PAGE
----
Current surgical treatment for bile duct cancer

Since extrahepatic bile duct cancer is difficult to diagnose and to cure, a safe and radical surgical strategy is needed. In this review, the modes of infiltration and spread of extrahepatic bile duct cancer and surgical strategy are discussed. Extended hemihepatectomy, with or without pancreatoduodenectomy (PD), plus extrahepatic bile duct resection and regional lymphadenectomy has recently been recognized as the standard curative treatment for hilar bile duct cancer. On the other hand, PD is the choice of treatment for middle and distal bile duct cancer. Major hepatectomy concomitant with PD (hepatopancreatoduodenectomy) has been applied to selected patients with widespread tumors. Preoperative biliary drainage (BD) followed by portal vein embolization (PVE) enables major hepatectomy in patients with hilar bile duct cancer without mortality. BD should be performed considering the surgical procedure, especially, in patients with separated intrahepatic bile ducts caused by hilar bile duct cancer. Right or left trisectoriectomy are indicated according to the tumor spread and biliary anatomy. As a result, extended radical resection offers a chance for cure of hilar bile duct cancer with improved resectability, curability, and a 5-year survival rate of 40%. A 5-year survival rate has ranged from 24% to 39% after PD for middle and distal bile duct cancer. [3]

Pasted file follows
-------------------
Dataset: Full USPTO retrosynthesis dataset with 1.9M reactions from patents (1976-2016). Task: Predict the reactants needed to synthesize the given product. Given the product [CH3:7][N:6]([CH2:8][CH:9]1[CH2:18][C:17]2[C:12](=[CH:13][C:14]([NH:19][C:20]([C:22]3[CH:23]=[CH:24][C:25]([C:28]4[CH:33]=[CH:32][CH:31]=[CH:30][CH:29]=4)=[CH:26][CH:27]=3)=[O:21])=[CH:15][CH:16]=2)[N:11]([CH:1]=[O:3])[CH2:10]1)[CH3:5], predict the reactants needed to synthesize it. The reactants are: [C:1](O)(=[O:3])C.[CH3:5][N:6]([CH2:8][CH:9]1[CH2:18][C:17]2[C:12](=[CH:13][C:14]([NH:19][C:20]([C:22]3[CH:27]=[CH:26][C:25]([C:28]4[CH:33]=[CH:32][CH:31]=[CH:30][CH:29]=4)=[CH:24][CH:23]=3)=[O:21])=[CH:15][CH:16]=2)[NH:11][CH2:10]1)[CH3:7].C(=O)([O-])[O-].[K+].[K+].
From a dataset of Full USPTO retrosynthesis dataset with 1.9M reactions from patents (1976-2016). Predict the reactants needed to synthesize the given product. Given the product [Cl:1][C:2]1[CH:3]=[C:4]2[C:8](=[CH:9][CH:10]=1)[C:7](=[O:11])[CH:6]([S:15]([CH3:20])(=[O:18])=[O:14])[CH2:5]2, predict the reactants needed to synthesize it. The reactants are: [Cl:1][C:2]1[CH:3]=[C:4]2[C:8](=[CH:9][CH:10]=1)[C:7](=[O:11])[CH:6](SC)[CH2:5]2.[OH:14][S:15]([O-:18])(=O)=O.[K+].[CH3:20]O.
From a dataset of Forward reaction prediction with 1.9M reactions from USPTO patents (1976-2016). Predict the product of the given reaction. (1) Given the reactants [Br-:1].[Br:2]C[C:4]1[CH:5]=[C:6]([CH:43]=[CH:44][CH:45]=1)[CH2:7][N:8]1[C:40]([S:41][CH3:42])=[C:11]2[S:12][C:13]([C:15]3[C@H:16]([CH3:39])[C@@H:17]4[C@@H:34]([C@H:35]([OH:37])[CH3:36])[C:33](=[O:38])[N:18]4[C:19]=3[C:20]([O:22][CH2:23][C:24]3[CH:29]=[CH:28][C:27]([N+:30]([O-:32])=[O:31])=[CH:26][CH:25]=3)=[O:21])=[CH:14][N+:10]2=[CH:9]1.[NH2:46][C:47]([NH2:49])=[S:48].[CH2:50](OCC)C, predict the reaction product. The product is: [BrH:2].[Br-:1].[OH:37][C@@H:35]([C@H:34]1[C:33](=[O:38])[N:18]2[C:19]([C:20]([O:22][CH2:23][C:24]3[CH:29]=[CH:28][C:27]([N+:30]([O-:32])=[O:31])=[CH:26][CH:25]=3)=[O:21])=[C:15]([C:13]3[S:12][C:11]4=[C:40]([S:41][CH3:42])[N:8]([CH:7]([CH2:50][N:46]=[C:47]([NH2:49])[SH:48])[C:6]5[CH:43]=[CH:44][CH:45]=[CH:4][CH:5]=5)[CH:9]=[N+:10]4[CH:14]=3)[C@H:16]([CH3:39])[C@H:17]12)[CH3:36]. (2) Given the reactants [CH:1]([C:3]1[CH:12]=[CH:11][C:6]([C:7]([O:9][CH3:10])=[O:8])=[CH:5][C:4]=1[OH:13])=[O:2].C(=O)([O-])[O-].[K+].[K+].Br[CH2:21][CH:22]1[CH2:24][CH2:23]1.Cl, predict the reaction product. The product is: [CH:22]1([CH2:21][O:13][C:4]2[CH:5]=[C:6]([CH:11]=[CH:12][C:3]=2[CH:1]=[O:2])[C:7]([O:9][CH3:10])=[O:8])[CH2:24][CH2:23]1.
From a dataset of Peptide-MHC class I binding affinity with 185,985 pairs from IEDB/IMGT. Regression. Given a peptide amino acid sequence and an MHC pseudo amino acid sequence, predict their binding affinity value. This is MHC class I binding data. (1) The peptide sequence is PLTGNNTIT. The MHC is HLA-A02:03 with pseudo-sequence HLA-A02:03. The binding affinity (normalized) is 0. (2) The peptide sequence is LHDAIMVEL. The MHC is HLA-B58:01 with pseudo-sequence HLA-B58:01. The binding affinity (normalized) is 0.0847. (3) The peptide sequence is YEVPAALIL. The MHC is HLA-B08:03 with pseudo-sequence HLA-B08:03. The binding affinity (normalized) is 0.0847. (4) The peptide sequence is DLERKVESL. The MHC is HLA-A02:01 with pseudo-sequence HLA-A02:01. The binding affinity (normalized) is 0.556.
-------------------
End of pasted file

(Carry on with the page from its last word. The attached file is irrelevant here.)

Focal Caroli’s Disease Presenting as Fusiform Dilatation of Intrahepatic Biliary Radicles

Background Caroli’s disease is a rare congenital disorder characterized by segmental, non obstructive, cystic dilatation of intra hepatic bile ducts. It belongs to the spectrum of fibropolycystic liver disease which results from in utero malformation of ductal plate. Two forms of this disorder have been described, the less common ‘Pure’ form involves only the large intrahepatic bile ducts and the more ‘complex’ form is associated with congenital hepatic fibrosis (CHF), and is known as Caroli’s Syndrome. Case A young female presented with features of cholangitis and in addition to all the routine investigations, non invasive imaging in the form of ultrasonography, computed tomography and magnetic resonance imaging was done. Diagnosis Final diagnosis of focal Caroli’s disease with cholangitis was made on clinical and imaging findings. Treatment Conservative treatment was given and patient referred to gastro surgery department for partial hepatectomy. Conclusion An early recognition of Caroli’s disease with non invasive imaging can bring down the morbidity. [4]

Somatostatin Infusions Reduce Post-Operative Bile Leak after Hepatopancreatobiliary Surgery: An Observational Preliminary Study

Background: Bile leak is a complication of hepatopancreatobiliary surgery and results from injury to the bile ducts. Treatment usually consists of percutaneous drainage combined with the placement of a biliary stent or a nasobiliary draining tube in the biliary tree via endoscopic retrograde cholangiopancreatography. Animal experiments and studies in humans have shown that somatostatin reduces bile secretion.